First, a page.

Brooksville City Council members voted 4-1 to rebuild the Department of Public Works (DPW) /Utilities Complex located at 600 S Brooksville Ave (Brooksville, FL 34601). During the roll call vote, Council Member Betty Erhard was the dissenting vote. The matter has been debated in several previous meetings since May of 2021 when the ceiling partially collapsed in the current DPW facility.
In January the council decided to delay the vote on solving the DPW facility issue until they had further details on the loan and interest rates.
The council was given three options for solving the issue:
Option 1: Build a new public works facility with a new fleet facility included. This facility would be constructed on the land to the north of the existing Public Works facility and east of Russell St. Park. The land where the proposed new facility is to be located is owned by the City of Brooksville. Estimated cost: $3.496 million.
Option 2: Remodeling / repairing the existing offices and Fleet building. This would re-capture the existing land without disturbance of the property to the north. In this option, scheduling would be very important to maintain our services while having work performed. Estimated cost: $1.781 million.
Option 3. Build a smaller version of the offices on the vacant land to the north. The remodeling of the facilities which can be saved to the south. This version would also include the demolition of the existing office building. Estimated cost: $1.781 million.
On Feb. 7, City Manager Ron Snowberger introduced the agenda item to the council, stating that, “The City does have a viable mechanism for funding the project through the American Rescue Plan Act (ARPA).” These funds are expected to fund $4 million dollars worth of projects that would have normally come out of General and Enterprise funds. The $4 million would then be applied to a new 30,000 square foot DPW Building, anticipated to cost $3.5 million.
Financing the new building is still in question, with several loan options available. According to Finance Director Autumn Sullivan, interest rate information was obtained from the city’s bank approximately one month ago, and the interest rates may have changed, or could change in the future. No decision was made on the amount or term of a loan.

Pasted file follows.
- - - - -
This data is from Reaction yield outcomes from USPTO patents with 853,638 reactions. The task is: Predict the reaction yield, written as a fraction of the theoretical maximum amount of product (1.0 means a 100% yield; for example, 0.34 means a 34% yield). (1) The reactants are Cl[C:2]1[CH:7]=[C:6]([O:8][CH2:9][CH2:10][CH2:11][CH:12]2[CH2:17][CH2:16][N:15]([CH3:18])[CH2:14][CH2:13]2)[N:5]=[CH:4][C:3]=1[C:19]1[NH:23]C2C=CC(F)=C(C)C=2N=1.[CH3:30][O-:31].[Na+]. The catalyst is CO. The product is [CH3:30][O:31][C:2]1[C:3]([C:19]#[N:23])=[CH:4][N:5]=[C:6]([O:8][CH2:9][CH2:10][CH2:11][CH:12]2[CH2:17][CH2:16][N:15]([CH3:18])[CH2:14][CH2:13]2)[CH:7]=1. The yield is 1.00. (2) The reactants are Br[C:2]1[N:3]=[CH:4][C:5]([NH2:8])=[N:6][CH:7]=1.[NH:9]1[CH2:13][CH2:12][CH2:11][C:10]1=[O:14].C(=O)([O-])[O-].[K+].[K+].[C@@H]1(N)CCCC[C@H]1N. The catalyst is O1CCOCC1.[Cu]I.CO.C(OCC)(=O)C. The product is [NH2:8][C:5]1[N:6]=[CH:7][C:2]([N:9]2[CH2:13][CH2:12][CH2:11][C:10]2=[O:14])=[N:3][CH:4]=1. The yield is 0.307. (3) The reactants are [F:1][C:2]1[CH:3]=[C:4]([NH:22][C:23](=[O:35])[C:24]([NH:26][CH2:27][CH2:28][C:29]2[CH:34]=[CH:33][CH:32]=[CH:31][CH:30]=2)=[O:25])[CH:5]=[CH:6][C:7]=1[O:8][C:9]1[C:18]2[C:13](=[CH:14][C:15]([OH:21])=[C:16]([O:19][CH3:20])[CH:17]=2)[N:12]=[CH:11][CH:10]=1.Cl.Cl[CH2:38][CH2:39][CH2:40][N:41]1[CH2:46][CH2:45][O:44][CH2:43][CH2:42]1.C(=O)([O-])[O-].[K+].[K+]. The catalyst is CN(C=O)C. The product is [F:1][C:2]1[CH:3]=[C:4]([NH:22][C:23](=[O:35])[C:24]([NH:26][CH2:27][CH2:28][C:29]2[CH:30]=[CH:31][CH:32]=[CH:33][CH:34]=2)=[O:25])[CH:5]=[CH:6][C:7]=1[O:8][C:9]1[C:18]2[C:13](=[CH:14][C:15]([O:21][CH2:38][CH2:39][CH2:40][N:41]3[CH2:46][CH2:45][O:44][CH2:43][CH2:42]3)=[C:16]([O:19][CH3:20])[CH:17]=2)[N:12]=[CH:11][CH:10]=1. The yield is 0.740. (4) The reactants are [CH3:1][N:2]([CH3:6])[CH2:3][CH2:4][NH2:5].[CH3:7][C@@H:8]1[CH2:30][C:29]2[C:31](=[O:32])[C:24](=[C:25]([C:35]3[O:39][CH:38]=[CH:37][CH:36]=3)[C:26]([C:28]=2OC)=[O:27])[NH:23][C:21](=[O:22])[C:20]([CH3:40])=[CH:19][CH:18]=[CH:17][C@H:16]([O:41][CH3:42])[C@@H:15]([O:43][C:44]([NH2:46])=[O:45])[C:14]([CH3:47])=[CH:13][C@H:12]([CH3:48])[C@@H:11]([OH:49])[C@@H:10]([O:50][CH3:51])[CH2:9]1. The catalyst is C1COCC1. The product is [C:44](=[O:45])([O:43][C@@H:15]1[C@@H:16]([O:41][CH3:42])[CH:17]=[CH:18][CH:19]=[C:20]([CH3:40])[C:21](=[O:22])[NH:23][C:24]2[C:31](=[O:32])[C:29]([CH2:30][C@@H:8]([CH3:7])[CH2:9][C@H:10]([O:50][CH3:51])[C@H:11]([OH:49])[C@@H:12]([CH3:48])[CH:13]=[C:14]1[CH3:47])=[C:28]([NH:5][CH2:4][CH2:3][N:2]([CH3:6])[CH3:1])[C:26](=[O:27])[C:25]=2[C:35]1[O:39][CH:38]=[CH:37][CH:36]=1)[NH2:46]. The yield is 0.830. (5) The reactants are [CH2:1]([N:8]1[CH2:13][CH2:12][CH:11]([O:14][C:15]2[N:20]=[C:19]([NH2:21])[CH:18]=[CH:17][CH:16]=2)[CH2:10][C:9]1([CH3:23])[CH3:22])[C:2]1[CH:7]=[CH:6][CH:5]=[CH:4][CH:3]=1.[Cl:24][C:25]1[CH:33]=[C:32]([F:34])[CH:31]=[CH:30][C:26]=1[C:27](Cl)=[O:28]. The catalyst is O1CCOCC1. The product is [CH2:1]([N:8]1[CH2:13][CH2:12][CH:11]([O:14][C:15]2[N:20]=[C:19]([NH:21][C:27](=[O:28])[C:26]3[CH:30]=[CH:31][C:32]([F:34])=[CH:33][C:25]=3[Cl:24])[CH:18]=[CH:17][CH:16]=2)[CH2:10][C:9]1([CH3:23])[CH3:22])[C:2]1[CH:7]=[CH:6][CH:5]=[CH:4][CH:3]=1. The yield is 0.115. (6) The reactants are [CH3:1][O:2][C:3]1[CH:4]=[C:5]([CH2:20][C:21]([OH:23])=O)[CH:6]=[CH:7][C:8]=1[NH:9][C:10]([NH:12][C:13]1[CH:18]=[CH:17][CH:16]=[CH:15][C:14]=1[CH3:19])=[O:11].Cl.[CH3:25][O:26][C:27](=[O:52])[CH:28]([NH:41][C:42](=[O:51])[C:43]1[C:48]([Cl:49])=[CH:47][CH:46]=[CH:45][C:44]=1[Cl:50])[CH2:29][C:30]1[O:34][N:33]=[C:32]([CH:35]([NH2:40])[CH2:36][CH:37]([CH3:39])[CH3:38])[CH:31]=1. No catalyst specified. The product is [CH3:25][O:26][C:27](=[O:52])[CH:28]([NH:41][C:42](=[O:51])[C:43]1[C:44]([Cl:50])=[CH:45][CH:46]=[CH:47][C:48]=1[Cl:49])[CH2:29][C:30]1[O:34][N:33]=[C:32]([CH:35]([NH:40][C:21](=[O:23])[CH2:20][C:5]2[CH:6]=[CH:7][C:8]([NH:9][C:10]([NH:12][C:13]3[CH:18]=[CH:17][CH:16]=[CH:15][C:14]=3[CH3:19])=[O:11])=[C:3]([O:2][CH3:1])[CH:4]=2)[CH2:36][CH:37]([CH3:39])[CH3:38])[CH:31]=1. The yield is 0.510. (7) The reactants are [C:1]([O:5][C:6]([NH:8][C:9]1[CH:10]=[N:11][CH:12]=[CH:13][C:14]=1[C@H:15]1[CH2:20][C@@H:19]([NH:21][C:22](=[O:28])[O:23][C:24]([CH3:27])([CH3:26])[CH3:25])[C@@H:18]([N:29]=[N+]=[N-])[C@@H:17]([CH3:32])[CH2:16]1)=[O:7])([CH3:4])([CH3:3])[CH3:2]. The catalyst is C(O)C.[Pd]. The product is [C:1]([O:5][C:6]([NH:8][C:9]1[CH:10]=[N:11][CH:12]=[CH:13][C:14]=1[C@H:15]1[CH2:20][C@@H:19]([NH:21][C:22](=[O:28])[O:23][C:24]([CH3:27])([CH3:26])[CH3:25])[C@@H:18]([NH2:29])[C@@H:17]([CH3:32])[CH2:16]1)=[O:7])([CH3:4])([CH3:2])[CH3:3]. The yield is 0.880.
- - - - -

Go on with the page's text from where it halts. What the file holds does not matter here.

Available Loan Options presented at the meeting:
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Source: 516_516_DPW_Building_Estimated_Loan_Cost_(1).pdf, City Council Agenda dated February 7, 2022
The existing structure was built in 1944, and has reportedly reached the end of its useful life, and is exhibiting failures within the structural and mechanical systems. A report submitted with the February 7, 2022 agenda also cites a lack of space to meet the needs of several departments housed in the building.
The current building is home to the Department of Public Works (DPW) (Streets, Traffic, Stormwater, Fleet Services, Facilities, and Administration) and the Municipal Utilities Department (Water, Wastewater, and Sanitation).
Erhard stated that she believes the building could be repaired, particularly the fleet and equipment repair area, where she sees the biggest need. “The rest of the building is functional … The city is not in the position financially to build a new DPW.”
Councilmember Robert Battista focused on the age of the structure. A new facility has an approximate life expectancy of 50 years. “If we don’t build a new building, this one will be 128 years old in 50 years. Somewhere along the line, I guarantee you we’re going to have to build a new building … it will never be cheaper. It needs to be done.”
The existing facility will not be completely leveled to make room for the new one. According to Public Works Director Paul Booth, the front administration area and metal structure will be leveled, but the rear warehouse and firehouse will remain. Rear buildings will also be redeveloped into a secure parking area for the departments’ fleet.
The new building is expected to contain administrative offices, a training room, conference room, locker room, break area, warehouse space, and a 4-bay garage.
“We don’t need all those amenities,” Erhard remarked, citing that the City of Brooksville has a much smaller population than major cities. “Why do we need a $4 million DPW building?”
Snowberger responded, “[Brooksville is] a charter city, and as such, we have responsibilities to our employees, we have responsibilities to the citizens. We are fixed to embark on over $4 million worth of infrastructure improvements, and we’ve already had many infrastructure improvements. The lion share of the employees that actually work on that infrastructure work out of that facility, and that facility is deplorable, and is substandard by any city standards.”
Snowberger went on to say, “One of the issues that we somehow tend to get into is — we ask for information from professional engineers, public works directors, and then somehow, someway, we feel that we know more than the engineers that are giving us the information.”
Battista noted that since the Utilities Department shares the building, a certain portion of the funding would come from the Enterprise fund, rather than the General Fund. “That lessens the pain a little bit.”